This blog emerges from the Imagination, Margins and Tacit Knowledge ESRC Festival of Social Science event. For more information click here.
This is an attempt at an origin myth. A speculative writing of a future history. We aim to talk something into being. In lay person’s terms, this is a project that has happened yet. Starting co-produced projects is not impossible under lockdown and physical distancing but it is a gravity that works against the quality of emotional, relational and temporal investment in a project. There was a funding application but it fell at the last minute due to issues with partner commitments.
We begin with an 18-month dialogue between MMU and the Niamos theatre in Hulme. Our concern is the disparity between the rich cultural achievements of Hulme and the simplicity, lack of care and imagination of the various institutional and social policy interventions aimed at the area and those that live in it. Hulme has made profound contributions to the arts, cultural and political vibrancy of Manchester and without exaggeration through at least its music and fashion the world. So, as we encounter an issue we are interested in thinking, What Would Hulme Do?
This orientation suggested an approach to the issue of, from one perspective, increasing the diversity in the university and, from the other, expanding opportunities for young people in Hulme:
SODA, MMU’s new School of Digital Arts is looking to create educational spaces to increase the diverse of its students and so skills pipeline and so the future workforce of the region. SODA aims to be the region’s home of next generation storytelling so whose stories are told and who tells them is crucial. Unfortunately, many of the existing approaches to increasing diversity often fail to scratch the surface.
WWHD? Co-produced projects often begin in messy places and well set sail and navigate other messy spaces. So, one co-author (Duggan) thought the other (Ali) had produced an Afrofuturist pantomime at Niamos titled Snow White Privilege. As it turns out, the panto was not Afrofuturist but this error led to an interesting place. The idea was to co-produce an Afrofuturist intervention in SODA where the aim is not to integrate or accommodate racialised young people into an educational space but instead re-imagine the places, spaces, relationships and temporalities of digital education. The prospect of co-producing an Afrofuturist project to transform the university raised concerns of the ways in which co-production itself might work to shape, constrain and resist these research processes of imagining beyond the university from within and without.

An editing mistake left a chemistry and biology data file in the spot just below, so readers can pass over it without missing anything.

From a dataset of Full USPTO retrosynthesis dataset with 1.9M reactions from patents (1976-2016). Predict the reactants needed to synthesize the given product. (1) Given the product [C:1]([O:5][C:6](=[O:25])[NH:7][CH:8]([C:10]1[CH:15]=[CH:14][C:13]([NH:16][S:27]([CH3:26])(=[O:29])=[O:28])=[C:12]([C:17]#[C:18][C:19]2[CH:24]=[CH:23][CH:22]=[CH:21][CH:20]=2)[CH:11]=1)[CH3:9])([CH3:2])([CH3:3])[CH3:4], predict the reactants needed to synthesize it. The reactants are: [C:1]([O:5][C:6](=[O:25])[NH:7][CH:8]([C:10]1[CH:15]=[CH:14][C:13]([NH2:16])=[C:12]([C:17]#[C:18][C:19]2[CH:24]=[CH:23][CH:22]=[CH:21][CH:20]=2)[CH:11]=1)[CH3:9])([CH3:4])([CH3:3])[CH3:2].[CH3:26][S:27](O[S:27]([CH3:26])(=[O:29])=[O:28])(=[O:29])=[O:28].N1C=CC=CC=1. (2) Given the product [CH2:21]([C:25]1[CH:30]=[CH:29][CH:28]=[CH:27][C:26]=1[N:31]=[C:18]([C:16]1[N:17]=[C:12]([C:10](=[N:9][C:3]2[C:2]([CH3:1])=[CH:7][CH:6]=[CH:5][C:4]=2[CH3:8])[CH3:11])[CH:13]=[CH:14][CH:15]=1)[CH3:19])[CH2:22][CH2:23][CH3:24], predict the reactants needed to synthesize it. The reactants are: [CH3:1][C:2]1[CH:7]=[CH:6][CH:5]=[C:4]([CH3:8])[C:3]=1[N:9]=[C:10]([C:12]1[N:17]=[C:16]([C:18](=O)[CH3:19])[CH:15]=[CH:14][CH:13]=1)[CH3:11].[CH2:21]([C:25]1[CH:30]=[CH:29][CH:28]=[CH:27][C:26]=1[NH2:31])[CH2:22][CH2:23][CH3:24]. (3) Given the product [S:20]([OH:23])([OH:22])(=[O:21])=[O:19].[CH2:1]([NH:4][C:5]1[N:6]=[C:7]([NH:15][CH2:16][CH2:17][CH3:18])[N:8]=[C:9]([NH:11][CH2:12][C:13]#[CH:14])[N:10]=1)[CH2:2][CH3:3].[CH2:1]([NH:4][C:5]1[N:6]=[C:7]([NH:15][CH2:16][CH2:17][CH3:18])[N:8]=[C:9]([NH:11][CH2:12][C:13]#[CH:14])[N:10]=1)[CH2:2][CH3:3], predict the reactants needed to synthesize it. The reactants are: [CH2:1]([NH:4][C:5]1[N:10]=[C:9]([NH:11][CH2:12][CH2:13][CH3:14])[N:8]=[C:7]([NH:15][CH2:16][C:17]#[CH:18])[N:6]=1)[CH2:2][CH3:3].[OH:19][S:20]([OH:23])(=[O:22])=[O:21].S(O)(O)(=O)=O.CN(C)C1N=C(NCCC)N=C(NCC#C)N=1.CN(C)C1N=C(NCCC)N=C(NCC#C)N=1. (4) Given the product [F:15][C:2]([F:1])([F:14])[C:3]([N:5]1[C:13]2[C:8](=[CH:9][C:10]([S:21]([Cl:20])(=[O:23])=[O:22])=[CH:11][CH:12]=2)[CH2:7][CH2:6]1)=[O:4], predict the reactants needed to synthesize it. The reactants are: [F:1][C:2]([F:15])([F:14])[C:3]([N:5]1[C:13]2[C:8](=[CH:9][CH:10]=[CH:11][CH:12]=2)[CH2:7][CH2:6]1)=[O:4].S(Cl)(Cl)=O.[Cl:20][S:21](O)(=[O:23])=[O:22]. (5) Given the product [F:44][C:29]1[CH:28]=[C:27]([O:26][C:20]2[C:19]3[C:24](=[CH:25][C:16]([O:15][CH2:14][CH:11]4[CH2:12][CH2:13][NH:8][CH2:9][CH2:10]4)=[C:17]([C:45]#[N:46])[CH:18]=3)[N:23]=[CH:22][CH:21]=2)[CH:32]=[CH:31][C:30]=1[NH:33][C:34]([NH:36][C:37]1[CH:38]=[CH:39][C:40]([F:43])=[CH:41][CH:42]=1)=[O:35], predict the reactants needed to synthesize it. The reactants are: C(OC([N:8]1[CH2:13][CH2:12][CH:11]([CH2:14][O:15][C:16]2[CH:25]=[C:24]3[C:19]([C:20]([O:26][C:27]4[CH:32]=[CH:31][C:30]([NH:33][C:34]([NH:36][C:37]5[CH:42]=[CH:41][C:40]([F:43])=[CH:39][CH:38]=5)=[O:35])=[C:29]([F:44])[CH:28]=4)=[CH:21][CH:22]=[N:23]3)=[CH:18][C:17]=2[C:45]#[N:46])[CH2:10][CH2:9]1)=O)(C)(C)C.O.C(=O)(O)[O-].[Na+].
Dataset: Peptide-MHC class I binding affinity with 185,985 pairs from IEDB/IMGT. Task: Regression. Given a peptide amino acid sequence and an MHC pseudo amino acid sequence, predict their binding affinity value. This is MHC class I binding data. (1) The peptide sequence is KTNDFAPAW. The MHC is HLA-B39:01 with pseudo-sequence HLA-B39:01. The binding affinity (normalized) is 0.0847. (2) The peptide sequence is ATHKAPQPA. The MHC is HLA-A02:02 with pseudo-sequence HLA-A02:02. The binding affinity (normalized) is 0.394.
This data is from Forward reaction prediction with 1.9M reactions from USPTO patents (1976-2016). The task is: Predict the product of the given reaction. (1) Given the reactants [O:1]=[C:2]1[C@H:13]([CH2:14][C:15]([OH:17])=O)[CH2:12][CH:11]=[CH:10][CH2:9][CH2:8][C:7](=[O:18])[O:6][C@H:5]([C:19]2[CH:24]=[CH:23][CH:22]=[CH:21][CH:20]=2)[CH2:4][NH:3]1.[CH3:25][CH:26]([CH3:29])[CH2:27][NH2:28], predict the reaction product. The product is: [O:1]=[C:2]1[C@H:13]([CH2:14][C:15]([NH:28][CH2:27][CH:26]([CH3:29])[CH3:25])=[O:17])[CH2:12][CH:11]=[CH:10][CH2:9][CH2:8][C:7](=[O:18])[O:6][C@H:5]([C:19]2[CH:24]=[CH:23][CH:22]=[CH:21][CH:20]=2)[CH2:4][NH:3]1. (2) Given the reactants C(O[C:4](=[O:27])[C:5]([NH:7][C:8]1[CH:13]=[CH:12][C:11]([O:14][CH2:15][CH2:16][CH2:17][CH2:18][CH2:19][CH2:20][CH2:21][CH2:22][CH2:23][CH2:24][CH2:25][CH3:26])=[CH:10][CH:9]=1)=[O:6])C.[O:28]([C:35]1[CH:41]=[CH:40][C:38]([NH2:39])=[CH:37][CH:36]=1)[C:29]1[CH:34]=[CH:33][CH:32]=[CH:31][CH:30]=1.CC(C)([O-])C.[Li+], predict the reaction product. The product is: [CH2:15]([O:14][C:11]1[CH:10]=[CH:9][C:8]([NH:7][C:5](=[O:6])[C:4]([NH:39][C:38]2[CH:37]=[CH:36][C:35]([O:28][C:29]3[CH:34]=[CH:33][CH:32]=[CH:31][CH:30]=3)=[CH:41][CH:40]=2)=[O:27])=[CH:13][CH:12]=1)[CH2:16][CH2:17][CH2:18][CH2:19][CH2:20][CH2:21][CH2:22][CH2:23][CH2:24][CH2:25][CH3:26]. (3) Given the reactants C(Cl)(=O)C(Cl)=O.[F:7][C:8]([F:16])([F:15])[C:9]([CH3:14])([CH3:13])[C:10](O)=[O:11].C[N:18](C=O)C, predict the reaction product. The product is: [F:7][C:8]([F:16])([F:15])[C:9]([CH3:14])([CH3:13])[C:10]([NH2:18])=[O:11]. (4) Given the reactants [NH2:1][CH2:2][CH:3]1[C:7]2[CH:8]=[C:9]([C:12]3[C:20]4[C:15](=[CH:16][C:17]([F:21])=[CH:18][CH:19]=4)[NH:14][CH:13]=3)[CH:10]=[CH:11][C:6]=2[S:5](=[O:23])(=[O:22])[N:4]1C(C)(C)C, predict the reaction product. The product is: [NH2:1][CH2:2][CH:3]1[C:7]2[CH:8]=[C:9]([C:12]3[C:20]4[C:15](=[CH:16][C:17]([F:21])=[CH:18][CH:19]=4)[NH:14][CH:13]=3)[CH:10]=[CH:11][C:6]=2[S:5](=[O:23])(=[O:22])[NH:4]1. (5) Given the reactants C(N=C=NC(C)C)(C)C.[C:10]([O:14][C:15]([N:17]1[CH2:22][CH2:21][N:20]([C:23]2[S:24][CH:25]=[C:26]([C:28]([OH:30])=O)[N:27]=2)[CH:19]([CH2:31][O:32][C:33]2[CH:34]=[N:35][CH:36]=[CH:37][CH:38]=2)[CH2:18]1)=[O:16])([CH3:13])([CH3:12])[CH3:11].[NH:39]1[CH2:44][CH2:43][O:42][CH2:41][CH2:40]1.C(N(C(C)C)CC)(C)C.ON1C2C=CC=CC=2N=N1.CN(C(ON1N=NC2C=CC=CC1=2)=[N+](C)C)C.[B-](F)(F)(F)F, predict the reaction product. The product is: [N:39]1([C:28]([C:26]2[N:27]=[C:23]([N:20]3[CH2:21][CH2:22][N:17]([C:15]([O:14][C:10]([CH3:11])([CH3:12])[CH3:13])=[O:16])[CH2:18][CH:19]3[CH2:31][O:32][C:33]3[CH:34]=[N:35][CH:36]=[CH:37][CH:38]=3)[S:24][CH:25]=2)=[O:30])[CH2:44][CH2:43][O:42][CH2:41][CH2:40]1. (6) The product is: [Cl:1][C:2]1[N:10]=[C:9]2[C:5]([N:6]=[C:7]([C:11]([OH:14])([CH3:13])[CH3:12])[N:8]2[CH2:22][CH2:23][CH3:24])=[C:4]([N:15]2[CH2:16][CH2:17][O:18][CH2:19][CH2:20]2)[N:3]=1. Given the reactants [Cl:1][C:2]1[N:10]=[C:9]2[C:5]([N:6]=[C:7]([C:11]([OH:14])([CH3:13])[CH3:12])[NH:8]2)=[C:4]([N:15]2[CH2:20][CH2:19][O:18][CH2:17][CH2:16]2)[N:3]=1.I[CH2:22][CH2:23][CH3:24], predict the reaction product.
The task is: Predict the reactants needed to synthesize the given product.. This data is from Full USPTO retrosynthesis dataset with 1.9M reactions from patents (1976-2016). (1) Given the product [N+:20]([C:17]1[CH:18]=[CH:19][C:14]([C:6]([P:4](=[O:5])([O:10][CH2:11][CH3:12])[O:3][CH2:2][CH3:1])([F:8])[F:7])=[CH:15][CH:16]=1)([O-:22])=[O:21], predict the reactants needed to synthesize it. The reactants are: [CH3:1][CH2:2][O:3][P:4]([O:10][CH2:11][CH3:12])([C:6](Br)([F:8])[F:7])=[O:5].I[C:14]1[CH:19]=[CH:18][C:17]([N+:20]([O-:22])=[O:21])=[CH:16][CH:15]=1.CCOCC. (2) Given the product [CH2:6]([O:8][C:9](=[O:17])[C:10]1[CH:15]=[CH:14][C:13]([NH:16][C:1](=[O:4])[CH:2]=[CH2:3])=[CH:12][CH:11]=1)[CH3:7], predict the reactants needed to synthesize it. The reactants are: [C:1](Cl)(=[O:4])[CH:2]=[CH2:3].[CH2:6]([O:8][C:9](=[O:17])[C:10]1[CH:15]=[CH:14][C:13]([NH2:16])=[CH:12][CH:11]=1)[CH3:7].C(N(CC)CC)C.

It might not feel like it to those of us struggling with the lack of recognition for the emotional and relational labour involved in developing co-produced projects within the university but co-production is an institutionally sanctioned discourse, like participation, inclusion and diversity. Co-production is typically constituted from project management technologies, contractual relations, upholds liberal Intellectual Property rights and so on. We might question whether these dynamics constrain the bases on which co-production is advanced, to empower, enact equality and democracy, contribute to social justice. The point here is not to nitpick. Inspired by speculative pragmatic approaches, we seek to identify and explore new propositions that are interesting, work to situate us otherwise.
Re-imagining the practices of co-production through Afrofuturism is, if nothing else, interesting. It enables us to learn the lessons from moves to decolonise research methodologies and the university and apply this to research co-production. This is the work of co-production but it is not a neutral and apolitical set of practices in this work. Hence reimagining co-production through Afrofuturism.
Afrofuturism is not just a critique but a generative focus for co-producing research because of its diverse, live and lively practices and applications: For Womack (2013) it is… ‘Both an artistic aesthetic and a framework for critical theory, Afrofuturism combines elements of science fiction, historical fiction, speculative fiction, fantasy, Afrocentricity, and magic realism with non-Western beliefs.’ These lenses and inspirations kindle an Afrofuturist co-productive imagination which will begin moves to re-imagine the methodologies, ethics and practices and ways of valuing co-produced research. Co-production involves citizens in planning, collecting and analysing data but making theory remains the elite preserve of academics. Afrofuturism’s emancipatory politics inspires the attempt to co-produce theory with citizens, re-imagining what theory is and how it connects to everyday life. Co-produced ethics emphasise equality. Afrofuturism invites us to think of being alien and alienation rather than equality and participation posing profoundly different ways of understanding ethics, relationships of obligation, and the micro-social relations of accompaniment in research.
We are at the beginning of this adventure but we hope to develop an Afrofuturist-orientated co-production which involves collaborative theory building between citizens and academics, a process involving a lively encounter with music, film, technology and inspiring retellings of alternative pasts and (hopeful) histories of the future.
Elmi Ali and James Duggan
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